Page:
The present device is a protective transparent overlay for protecting works of art, instrument panels and the like. The present overlay is not simply transparent but is constructed to provide virtually no image reflection to a viewer who is observing a work of art or reading information from an instrument display. The overlay device of the present invention includes a base member which has a rough surface, i.e., a surface which is formed into small hill-like protrusions with valleys lying therebetween. In a preferred embodiment the hill-like protrusions are in the order 0.75 to 1.2 microns high. In the preferred embodiment, secured to the irregular surface of the base member is a multi-layered anti-reflection coating of silicon dioxide and titanium dioxide. In a preferred embodiment, the anti-reflecting coating is secured to the irregular surfaces of the base member and generally follows the contours thereof as opposed to substantially filling in the valleys between the protrusions with the coating material. Light which is incident to the present overlay device has the effect of its specular reflective light reduced, by the non-reflective coating through which it passes. In addition, after passing through the non-reflection coating, the amount of light available for further reflection is also reduced so that when that remaining available light strikes the irregular surface of the base member it is dispersed, but its insufficiency in amount does not produce the veil of light present with non-coated, non-glare glass.
The objects and features of the present invention will be better understood by a study of the following description taken in conjunction with the drawings wherein:
FIGS. 1A and 1B depict the cross-sectional end view of a section of a glass overlay respectively without and with an anti-reflection coating therein;
FIGS. 2A and 2B depict the cross-sectional end view of a section of etched glass respectively without and with an anti-reflection coating thereon; and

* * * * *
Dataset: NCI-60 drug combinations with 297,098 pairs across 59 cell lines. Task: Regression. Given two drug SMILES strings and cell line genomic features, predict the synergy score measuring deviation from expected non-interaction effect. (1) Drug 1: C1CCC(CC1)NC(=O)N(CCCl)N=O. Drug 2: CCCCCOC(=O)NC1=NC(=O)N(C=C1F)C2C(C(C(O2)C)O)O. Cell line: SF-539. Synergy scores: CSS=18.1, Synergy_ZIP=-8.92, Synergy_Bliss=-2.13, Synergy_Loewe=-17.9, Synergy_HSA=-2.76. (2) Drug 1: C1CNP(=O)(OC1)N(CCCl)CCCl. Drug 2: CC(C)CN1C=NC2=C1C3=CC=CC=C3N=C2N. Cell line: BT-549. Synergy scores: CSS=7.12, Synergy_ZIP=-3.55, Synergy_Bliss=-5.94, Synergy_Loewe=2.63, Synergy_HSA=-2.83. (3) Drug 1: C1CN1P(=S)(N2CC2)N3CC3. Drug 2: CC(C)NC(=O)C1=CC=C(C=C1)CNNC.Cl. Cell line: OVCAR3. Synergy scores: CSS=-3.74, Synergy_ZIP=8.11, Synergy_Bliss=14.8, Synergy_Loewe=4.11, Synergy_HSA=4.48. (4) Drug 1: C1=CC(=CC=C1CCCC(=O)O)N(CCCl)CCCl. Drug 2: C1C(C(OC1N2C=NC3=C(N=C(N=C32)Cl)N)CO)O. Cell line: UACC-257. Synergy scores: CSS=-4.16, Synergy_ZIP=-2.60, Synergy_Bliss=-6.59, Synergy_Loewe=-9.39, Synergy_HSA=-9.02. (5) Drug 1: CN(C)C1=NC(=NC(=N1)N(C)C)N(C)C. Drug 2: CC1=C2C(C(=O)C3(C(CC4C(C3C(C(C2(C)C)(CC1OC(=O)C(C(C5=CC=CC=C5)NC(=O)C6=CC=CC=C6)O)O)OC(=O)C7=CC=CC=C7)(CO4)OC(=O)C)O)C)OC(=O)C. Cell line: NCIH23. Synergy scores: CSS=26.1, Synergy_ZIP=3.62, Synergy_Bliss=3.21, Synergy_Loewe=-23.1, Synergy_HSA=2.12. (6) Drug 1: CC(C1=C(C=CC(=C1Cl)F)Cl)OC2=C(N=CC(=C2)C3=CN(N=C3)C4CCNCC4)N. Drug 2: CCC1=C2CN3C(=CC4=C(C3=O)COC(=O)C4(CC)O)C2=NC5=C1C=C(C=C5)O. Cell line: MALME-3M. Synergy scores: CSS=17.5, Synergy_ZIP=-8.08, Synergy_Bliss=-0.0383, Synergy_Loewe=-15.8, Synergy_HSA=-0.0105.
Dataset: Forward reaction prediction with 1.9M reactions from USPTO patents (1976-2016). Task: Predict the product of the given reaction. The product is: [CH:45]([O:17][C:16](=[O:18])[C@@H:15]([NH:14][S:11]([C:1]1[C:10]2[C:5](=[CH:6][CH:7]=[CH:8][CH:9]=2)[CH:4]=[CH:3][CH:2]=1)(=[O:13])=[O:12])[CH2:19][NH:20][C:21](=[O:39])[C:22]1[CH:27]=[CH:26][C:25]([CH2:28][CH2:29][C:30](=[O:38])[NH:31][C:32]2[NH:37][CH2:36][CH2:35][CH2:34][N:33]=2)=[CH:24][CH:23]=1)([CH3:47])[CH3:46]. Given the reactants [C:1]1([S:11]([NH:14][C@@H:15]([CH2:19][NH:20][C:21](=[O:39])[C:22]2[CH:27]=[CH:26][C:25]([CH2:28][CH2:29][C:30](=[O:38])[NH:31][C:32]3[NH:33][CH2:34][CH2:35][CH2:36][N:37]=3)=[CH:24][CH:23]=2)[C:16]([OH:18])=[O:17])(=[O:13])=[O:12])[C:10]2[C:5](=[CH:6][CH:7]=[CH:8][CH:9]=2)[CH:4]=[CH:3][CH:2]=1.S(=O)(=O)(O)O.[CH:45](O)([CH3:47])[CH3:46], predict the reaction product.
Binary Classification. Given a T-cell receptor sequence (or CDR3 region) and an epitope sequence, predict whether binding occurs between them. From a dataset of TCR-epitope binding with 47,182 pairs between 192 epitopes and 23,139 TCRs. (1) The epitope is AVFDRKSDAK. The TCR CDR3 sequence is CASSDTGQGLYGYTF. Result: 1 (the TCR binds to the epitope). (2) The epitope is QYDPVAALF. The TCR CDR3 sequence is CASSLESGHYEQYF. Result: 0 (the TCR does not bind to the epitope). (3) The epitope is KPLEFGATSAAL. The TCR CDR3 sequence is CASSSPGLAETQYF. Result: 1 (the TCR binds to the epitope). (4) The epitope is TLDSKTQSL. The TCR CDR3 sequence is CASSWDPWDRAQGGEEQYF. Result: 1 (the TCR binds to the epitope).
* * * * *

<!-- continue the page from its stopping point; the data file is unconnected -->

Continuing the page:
FIG. 3 depicts a relationship between percentage of light reflected and wavelength of incident light for anti-reflection coated glass.
It should be understood that in this description the reference to the overlay base member will be to chemically etched glass but that in fact the base member could be glass whose surface is made rough by some method other than chemically etching, such as vapor etching, mechanical abrasive roughening, fine pattern impressions into a hot, soft glass surface as well as various treatments in vacuum. It should also be understood that the base member could be plastic in which case the surfaces could be chemically etched, or could be made rough by mechanical means and different anti-reflection coatings and baking temperatures would be used.
Consider FIG. 1A. In FIG. 1A there is shown (and greatly exaggerated) a section of uncoated, unetched glass ordinarily used in a picture frame. Although the glass 11 of FIG. 1A is depicted as an end view, it is not "hatched" in order not to confuse the description. If we imagine that the source (S) is a window in a room and that the glass 11 is located between the art work (AW) and the viewer (V) then we find that the light being reflected from the surface 13 as well as from the surface 15 is transmitted to the viewer. This reflected light provides an image of the window (S) to the viewer. Indeed as shown in FIG. 1A light is transmitted beyond the glass 11 to the art work (AW) and is reflected therefrom to the viewer which provides the viewer with an image of the art work (AW). It should be noted that the light from the source (S) is shown as being transmitted at an angle to enable the description to be more meaningful. The light from the source (S) which is normal to the surface of the overlay is of extreme importance in this discussion and is cast in the role of the light from the source (S) as shown. The image of the window which appears to the viewer from the reflected light from the surfaces 13 and 15 is annoying to the viewer and has given rise to the use of anti-reflection coatings such as the coating shown in FIG. 1B. It should be understood that light will be reflected from the art work thereby providing an image of the art work for the viewer although that phenomenon is not depicted in the drawings.